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Light Source Color Temperatures

The spectral quality of light used to create an image is a factor of filter spectral characteristics, illumination color temperature and subject reflectance. The spectral characteristics of the lighting will effect spectral selectivity imaging efforts. The following tables provide color temperature values for some common light sources. Color temperature is specified as degrees Kelvin and in MK-1 values (see table below for common conversion factors).


DAYLIGHT COLOR TEMPERATURES
Description Degrees Kelvin MK-1 Values
Clear Blue Sky
8000 to 27,000
125 to 037
Rainy, Misty Daylight
7200 to 8500
139 to 117
Overcast Daylight
6500 to 7200
154 to 139
Direct Sun + Clear Blue Sky
5700 to 6500
175 to 154
Summer Sunlight (9am to 3pm)
5400 to 5700
185 to 174
Summer Sunlight (before 9am or after 3pm)
4900 to 5600
204 to 179
Electronic Flash (Typical)
6200 to 6800
160 to 150


ARC LAMP COLOR TEMPERATURES
Description Degrees Kelvin MK-1 Values
Xenon Arc (unfiltered)
6000
167
White Flame Carbon Arc
5000
200
Yellow Flame Carbon Arc
3200
312


FLUORESCENT LAMP COLOR TEMPERATURES (Approximate)
Description Degrees Kelvin MK-1 Values
'True Daylight' Color Match Tubes
6500
154
'Daylight' Cool White Tubes
4300
233
'Warm White' Tubes
3000
333


Daylight Fluorescent



Cool White Fluorescent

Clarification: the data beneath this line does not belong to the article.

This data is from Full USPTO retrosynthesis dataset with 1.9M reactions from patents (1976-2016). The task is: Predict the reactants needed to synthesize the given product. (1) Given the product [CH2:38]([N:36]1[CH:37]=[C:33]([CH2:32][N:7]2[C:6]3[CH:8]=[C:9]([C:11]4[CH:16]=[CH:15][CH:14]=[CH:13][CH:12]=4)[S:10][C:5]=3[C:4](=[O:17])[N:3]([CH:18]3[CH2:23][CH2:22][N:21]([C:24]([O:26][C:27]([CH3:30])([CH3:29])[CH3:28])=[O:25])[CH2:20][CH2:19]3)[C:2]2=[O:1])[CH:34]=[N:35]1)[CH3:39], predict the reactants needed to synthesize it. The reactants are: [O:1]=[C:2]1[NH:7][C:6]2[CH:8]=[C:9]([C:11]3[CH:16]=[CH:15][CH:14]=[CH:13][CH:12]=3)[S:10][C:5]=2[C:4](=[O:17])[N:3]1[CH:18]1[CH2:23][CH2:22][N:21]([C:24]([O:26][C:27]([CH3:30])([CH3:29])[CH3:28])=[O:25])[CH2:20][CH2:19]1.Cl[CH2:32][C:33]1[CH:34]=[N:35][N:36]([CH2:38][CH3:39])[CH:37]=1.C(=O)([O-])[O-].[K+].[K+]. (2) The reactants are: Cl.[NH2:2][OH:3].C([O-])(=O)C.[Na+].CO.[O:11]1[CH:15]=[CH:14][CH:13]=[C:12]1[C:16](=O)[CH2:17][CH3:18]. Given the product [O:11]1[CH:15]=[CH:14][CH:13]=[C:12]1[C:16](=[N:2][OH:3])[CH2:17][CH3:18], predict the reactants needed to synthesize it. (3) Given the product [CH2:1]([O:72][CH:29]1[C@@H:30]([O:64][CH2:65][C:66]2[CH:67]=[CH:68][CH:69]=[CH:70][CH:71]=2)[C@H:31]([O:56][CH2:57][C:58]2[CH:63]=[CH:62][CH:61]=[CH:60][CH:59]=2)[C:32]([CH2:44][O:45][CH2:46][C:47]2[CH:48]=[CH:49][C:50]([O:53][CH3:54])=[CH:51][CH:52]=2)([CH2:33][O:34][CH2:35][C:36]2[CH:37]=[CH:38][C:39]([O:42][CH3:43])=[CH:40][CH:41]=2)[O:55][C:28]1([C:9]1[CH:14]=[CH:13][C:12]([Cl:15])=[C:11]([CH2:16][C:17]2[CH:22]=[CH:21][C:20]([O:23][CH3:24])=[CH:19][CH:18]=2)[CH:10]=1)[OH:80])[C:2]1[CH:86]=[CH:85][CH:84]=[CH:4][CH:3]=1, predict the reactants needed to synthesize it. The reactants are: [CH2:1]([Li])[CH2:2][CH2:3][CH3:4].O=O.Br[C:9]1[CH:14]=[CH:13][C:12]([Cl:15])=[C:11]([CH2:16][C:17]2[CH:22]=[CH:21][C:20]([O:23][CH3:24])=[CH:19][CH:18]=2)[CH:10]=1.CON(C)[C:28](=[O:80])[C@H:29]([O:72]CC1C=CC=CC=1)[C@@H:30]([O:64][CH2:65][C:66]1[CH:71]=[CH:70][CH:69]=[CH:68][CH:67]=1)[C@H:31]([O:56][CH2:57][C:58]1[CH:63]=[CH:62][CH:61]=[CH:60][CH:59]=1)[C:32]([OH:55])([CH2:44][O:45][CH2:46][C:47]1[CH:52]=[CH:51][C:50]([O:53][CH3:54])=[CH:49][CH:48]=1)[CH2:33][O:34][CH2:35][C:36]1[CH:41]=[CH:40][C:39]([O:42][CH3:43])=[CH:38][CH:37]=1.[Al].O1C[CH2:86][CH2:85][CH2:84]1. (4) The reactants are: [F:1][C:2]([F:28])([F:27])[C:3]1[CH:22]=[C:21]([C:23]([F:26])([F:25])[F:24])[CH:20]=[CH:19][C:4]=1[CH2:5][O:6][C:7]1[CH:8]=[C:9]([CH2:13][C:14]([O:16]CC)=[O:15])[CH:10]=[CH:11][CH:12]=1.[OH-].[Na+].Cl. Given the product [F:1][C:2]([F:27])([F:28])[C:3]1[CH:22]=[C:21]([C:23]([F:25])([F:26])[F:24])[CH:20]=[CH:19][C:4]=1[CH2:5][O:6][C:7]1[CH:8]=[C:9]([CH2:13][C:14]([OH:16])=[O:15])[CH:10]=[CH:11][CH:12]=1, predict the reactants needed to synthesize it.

White Fluorescent



Warm White Fluorescent



TUNGSTEN COLOR TEMPERATURES (Approximate)
Description Degrees Kelvin MK-1 Values
Photoflood & 3400K Tungsten-Halogen
3400
295
Tungsten-Halogen and Photolamps
3200
312
Projection Lamps (500 to 1000 Watts)
2900 to 3000
345 to 335
General Purpose Lamps (200 to 500 Watts)
2900
345
Household Lamps (100 to 150 Watts)
2850
350
Household Lamps (60 Watts)
2800
357
Household Lamps (40 Watts)
2750
360


Daylight and tungsten illumination will produce different spectral sensitivity plots on panchromatic film. The following illustration shows the tungsten and daylight spectral sensitivity plots for a typical panchromatic emulsion.



The spectral energy plots for tungsten and sunlight illumination are also different. Tungsten illumination is much "warmer" and contains much more energy in the red portion of the spectrum. Sunlight has more energy in the "cooler" or blue portion of the spectrum. The following illustration shows spectral energy plots for sunlight and two types of tungsten illumination.



The color temperature of tungsten lamps varies with line voltage. The following table shows how the color temperature of a 3200 degree Kelvin lamp varies with changes in line voltage.



Water acts like a blue pass band filter. The following illustration shows the absorption density curve for sunlight entering water (depth in feet and meters).




CANDLE COLOR TEMPERATURES (for Reference)
Description Degrees Kelvin MK-1 Values
Standard Candle
2000
500
Candle Flame
1500
660


Color Temperature Conversion Factors - The following list provides color temperature conversion factor equations. MK is the modern term for "Mired" which stands for micro-reciprocal (or the reciprocal of degrees Kelvin times 1,000,000).
Value: Equation:
Mired = MK-1
Decamired = mired / 10
Decamired = 100,000 / Kelvin
Mired = 10 * decamired
Mired = 1,000,000 / Kelvin
Kelvin = 100,000 / decamired
Kelvin = 1,000,000 / mired



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C1997 by Ed Scott - <dotted.dog@worldnet.att.net>
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